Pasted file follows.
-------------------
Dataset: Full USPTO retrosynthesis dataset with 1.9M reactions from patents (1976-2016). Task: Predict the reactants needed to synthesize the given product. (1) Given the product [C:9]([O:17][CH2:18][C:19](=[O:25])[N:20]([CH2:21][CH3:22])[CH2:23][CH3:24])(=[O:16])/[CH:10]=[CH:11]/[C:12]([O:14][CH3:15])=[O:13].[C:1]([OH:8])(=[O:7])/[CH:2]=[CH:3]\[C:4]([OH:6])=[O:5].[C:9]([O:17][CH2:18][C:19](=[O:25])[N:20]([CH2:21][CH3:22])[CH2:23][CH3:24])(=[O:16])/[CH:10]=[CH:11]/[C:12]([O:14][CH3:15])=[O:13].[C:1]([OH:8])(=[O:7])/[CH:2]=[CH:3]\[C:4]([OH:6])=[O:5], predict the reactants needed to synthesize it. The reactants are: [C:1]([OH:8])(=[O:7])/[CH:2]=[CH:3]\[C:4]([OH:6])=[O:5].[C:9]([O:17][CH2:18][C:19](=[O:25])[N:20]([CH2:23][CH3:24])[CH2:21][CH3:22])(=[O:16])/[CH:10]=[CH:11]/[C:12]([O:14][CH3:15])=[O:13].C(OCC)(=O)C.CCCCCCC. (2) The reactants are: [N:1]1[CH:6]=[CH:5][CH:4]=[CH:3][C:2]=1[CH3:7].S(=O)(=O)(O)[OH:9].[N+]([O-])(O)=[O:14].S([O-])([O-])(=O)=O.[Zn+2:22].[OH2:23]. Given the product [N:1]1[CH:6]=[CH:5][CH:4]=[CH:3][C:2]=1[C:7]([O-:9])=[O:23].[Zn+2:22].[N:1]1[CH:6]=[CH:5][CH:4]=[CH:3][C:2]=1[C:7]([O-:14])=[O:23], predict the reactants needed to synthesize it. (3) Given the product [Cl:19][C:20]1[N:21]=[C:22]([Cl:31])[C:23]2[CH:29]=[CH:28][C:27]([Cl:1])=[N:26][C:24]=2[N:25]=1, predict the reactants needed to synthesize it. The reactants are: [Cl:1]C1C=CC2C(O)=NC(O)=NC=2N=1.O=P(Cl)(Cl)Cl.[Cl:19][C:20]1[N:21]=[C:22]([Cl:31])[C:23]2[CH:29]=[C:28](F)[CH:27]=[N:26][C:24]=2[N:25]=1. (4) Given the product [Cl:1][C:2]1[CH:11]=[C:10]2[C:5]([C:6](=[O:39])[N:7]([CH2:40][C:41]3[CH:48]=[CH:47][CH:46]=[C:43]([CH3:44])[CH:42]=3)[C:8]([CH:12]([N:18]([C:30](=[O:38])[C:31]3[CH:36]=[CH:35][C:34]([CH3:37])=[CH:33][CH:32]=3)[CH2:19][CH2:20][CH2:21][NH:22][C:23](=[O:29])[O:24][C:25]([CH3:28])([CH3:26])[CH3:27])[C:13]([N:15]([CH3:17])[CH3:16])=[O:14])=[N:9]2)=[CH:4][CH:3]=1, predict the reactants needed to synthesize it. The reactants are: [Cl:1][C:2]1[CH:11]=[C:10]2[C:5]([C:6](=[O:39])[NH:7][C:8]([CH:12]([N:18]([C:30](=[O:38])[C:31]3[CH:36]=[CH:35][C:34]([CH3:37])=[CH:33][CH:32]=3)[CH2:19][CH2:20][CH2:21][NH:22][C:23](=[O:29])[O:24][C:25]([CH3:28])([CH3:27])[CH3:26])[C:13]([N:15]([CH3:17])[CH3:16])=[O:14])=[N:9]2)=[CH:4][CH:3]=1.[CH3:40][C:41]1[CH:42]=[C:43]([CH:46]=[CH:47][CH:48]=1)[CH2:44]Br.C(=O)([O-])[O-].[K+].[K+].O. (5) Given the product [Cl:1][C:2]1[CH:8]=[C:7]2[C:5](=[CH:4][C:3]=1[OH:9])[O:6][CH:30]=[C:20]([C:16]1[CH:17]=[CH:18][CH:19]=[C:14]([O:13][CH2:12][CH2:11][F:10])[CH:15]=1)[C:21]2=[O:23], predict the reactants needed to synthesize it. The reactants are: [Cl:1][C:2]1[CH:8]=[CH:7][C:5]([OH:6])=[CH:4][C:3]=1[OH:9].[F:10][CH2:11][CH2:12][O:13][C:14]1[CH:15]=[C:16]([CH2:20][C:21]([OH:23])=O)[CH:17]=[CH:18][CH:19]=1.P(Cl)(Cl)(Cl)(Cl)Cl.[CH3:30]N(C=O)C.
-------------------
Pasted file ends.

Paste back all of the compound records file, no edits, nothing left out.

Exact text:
Dataset: Full USPTO retrosynthesis dataset with 1.9M reactions from patents (1976-2016). Task: Predict the reactants needed to synthesize the given product. (1) Given the product [C:9]([O:17][CH2:18][C:19](=[O:25])[N:20]([CH2:21][CH3:22])[CH2:23][CH3:24])(=[O:16])/[CH:10]=[CH:11]/[C:12]([O:14][CH3:15])=[O:13].[C:1]([OH:8])(=[O:7])/[CH:2]=[CH:3]\[C:4]([OH:6])=[O:5].[C:9]([O:17][CH2:18][C:19](=[O:25])[N:20]([CH2:21][CH3:22])[CH2:23][CH3:24])(=[O:16])/[CH:10]=[CH:11]/[C:12]([O:14][CH3:15])=[O:13].[C:1]([OH:8])(=[O:7])/[CH:2]=[CH:3]\[C:4]([OH:6])=[O:5], predict the reactants needed to synthesize it. The reactants are: [C:1]([OH:8])(=[O:7])/[CH:2]=[CH:3]\[C:4]([OH:6])=[O:5].[C:9]([O:17][CH2:18][C:19](=[O:25])[N:20]([CH2:23][CH3:24])[CH2:21][CH3:22])(=[O:16])/[CH:10]=[CH:11]/[C:12]([O:14][CH3:15])=[O:13].C(OCC)(=O)C.CCCCCCC. (2) The reactants are: [N:1]1[CH:6]=[CH:5][CH:4]=[CH:3][C:2]=1[CH3:7].S(=O)(=O)(O)[OH:9].[N+]([O-])(O)=[O:14].S([O-])([O-])(=O)=O.[Zn+2:22].[OH2:23]. Given the product [N:1]1[CH:6]=[CH:5][CH:4]=[CH:3][C:2]=1[C:7]([O-:9])=[O:23].[Zn+2:22].[N:1]1[CH:6]=[CH:5][CH:4]=[CH:3][C:2]=1[C:7]([O-:14])=[O:23], predict the reactants needed to synthesize it. (3) Given the product [Cl:19][C:20]1[N:21]=[C:22]([Cl:31])[C:23]2[CH:29]=[CH:28][C:27]([Cl:1])=[N:26][C:24]=2[N:25]=1, predict the reactants needed to synthesize it. The reactants are: [Cl:1]C1C=CC2C(O)=NC(O)=NC=2N=1.O=P(Cl)(Cl)Cl.[Cl:19][C:20]1[N:21]=[C:22]([Cl:31])[C:23]2[CH:29]=[C:28](F)[CH:27]=[N:26][C:24]=2[N:25]=1. (4) Given the product [Cl:1][C:2]1[CH:11]=[C:10]2[C:5]([C:6](=[O:39])[N:7]([CH2:40][C:41]3[CH:48]=[CH:47][CH:46]=[C:43]([CH3:44])[CH:42]=3)[C:8]([CH:12]([N:18]([C:30](=[O:38])[C:31]3[CH:36]=[CH:35][C:34]([CH3:37])=[CH:33][CH:32]=3)[CH2:19][CH2:20][CH2:21][NH:22][C:23](=[O:29])[O:24][C:25]([CH3:28])([CH3:26])[CH3:27])[C:13]([N:15]([CH3:17])[CH3:16])=[O:14])=[N:9]2)=[CH:4][CH:3]=1, predict the reactants needed to synthesize it. The reactants are: [Cl:1][C:2]1[CH:11]=[C:10]2[C:5]([C:6](=[O:39])[NH:7][C:8]([CH:12]([N:18]([C:30](=[O:38])[C:31]3[CH:36]=[CH:35][C:34]([CH3:37])=[CH:33][CH:32]=3)[CH2:19][CH2:20][CH2:21][NH:22][C:23](=[O:29])[O:24][C:25]([CH3:28])([CH3:27])[CH3:26])[C:13]([N:15]([CH3:17])[CH3:16])=[O:14])=[N:9]2)=[CH:4][CH:3]=1.[CH3:40][C:41]1[CH:42]=[C:43]([CH:46]=[CH:47][CH:48]=1)[CH2:44]Br.C(=O)([O-])[O-].[K+].[K+].O. (5) Given the product [Cl:1][C:2]1[CH:8]=[C:7]2[C:5](=[CH:4][C:3]=1[OH:9])[O:6][CH:30]=[C:20]([C:16]1[CH:17]=[CH:18][CH:19]=[C:14]([O:13][CH2:12][CH2:11][F:10])[CH:15]=1)[C:21]2=[O:23], predict the reactants needed to synthesize it. The reactants are: [Cl:1][C:2]1[CH:8]=[CH:7][C:5]([OH:6])=[CH:4][C:3]=1[OH:9].[F:10][CH2:11][CH2:12][O:13][C:14]1[CH:15]=[C:16]([CH2:20][C:21]([OH:23])=O)[CH:17]=[CH:18][CH:19]=1.P(Cl)(Cl)(Cl)(Cl)Cl.[CH3:30]N(C=O)C.